One of the more interesting and challenging aspects or practicing in the area of employment law is when you have to convince your client that while they legally can terminate an employee that it is probably not in their best interests to do so.
Employment law attorneys across the country received a real life case scenario to use in their conversations with their clients in the above delicate situations when it came to light that KAKS, a northwest Arkansas radio station, fired radio personality Renee Gork.
Gork, a Florida graduate, claims that she was fired on Monday by KAKS because she wore a Florida Gators hat to an Arkansas Razorbacks news conference.
Gork’s story is that she grabbed a Florida hat leaving her house to keep her head dry from a rain storm. Upon arriving to the news conference she didn’t think to take off her hat.
Arkansas Coach Bobby Petrino however did not fail to notice Gork’s hat probably since the Razorbacks lost last season to the Gators 23-20.
After Gork asked Coach Petrino a question, Coach Petrino reportedly politely answered her question and then added, “And that will be the last question I answer with the hat on.”
Gork, apparently understanding that she had offended the Head Coach reportedly sent a letter of apology to the University of Arkansas and Coach Petrino.
KAKS, Hog Sports Radio, however felt that retaining Gork would not be in its best interests because apparently she was not 100 percent behind the Razorbacks.
When asked to confirm Gork’s termination, KAKS general manager Dan Storrs confirmed that Gork was no longer employed by the radio station and that “[KAKS] is Hog Sports Radio. We are very biased. We support the Razorbacks 100 percent.”
Gork wrote of KAKS’ Twitter account, “Was hoping to publicly apologize to Coach Petrino and UA fans on the show today . . . but I won’t get that chance, I’ve been fired.”
One can also imagine that Gork is probably not as naïve as it is being suggested in most media reports. Does anyone really believe that she didn’t get a handful of sly remarks about her choice of hats from her fellow members of the press before she asked Petrino a question at the press conference?
Most employers know that they are at-will employers, which means that they generally can terminate an employee with or without cause unless the employee has entered into an employment contract. Another clause is there if they are subject to a collective bargaining agreement.
Of course, most smart employers also know that it is generally juries to whom they have to justify their decision in an employment lawsuit. Juries, who are generally comprised of people who are employees, typically expect that employers will not fire their employees unless they have a good reason to do so.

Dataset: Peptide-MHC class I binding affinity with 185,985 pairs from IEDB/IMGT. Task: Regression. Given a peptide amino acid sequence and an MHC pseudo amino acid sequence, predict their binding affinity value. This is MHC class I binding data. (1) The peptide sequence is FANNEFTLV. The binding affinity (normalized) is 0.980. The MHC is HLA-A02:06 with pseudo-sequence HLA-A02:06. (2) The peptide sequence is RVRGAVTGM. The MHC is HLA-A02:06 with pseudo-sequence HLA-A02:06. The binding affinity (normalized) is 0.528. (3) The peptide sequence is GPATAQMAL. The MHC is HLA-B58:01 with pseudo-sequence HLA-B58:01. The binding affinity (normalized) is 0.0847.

Assuming Gork had no employment contract with KAKS and was not subject to a collective bargaining agreement, KAKS could terminate Gork as long as its reason for terminating her did not constitute illegal discrimination under federal or state law.
While an employer’s dress policy may constitute a discriminatory practice if applied unevenly between its male and female employees, in the present situation it appears that KAKS would have applied its dress policy evenly across the board.
The KAKS policy is not discriminatory if the policy of KAKS is that you wear a Gators hat, you aren’t showing the proper respect for Razorback nation and you are out the door regardless of whether you are a man or a woman.
While KAKS had the right to terminate Gork as the decision was not discriminatory and KAKS appears not to have violated any contractual obligation that existed between it and Gork. the decision to fire Gork may still have been wrong.
However, the decision by KAKS is wrong in the sense that the radio station may have incurred more ill will among its customers. This outweighs the benefits derived from firing Gork.
Most internet polls have people saying that that the decision by KAKS to fire Gork was wrong by a 2:1 ratio.
Additionally the decision by KAKS may be wrong in the event that if Gork engages in revisionist history as to what occurred between her and management, KAKS may have a difficult time justifying its decision.
While not suggesting that Gork is going to allege that her termination was discriminatory, but if Gork does allege that her termination was discriminatory KAKS is then left in an unenviable position.
If Gork says her termination was motivated by discriminatory intent on the part of KAKS, KAKS must then show that its decision to fire Gork for wearing her Florida hat at the Arkansas press conference was a reasonable decision.
Now, in the event that Gork brings a lawsuit KAKS might ultimately convince a jury that its decision was reasonable.
However, we know that at the present time that the current jury pool by a ratio of 2:1 thinks the decision by KAKS was not justified.
Just because you can do something doesn’t always necessarily mean you should.
Of course, there are a lot of employment attorneys out there that will tell you that it such advice is difficult for some clients to hear.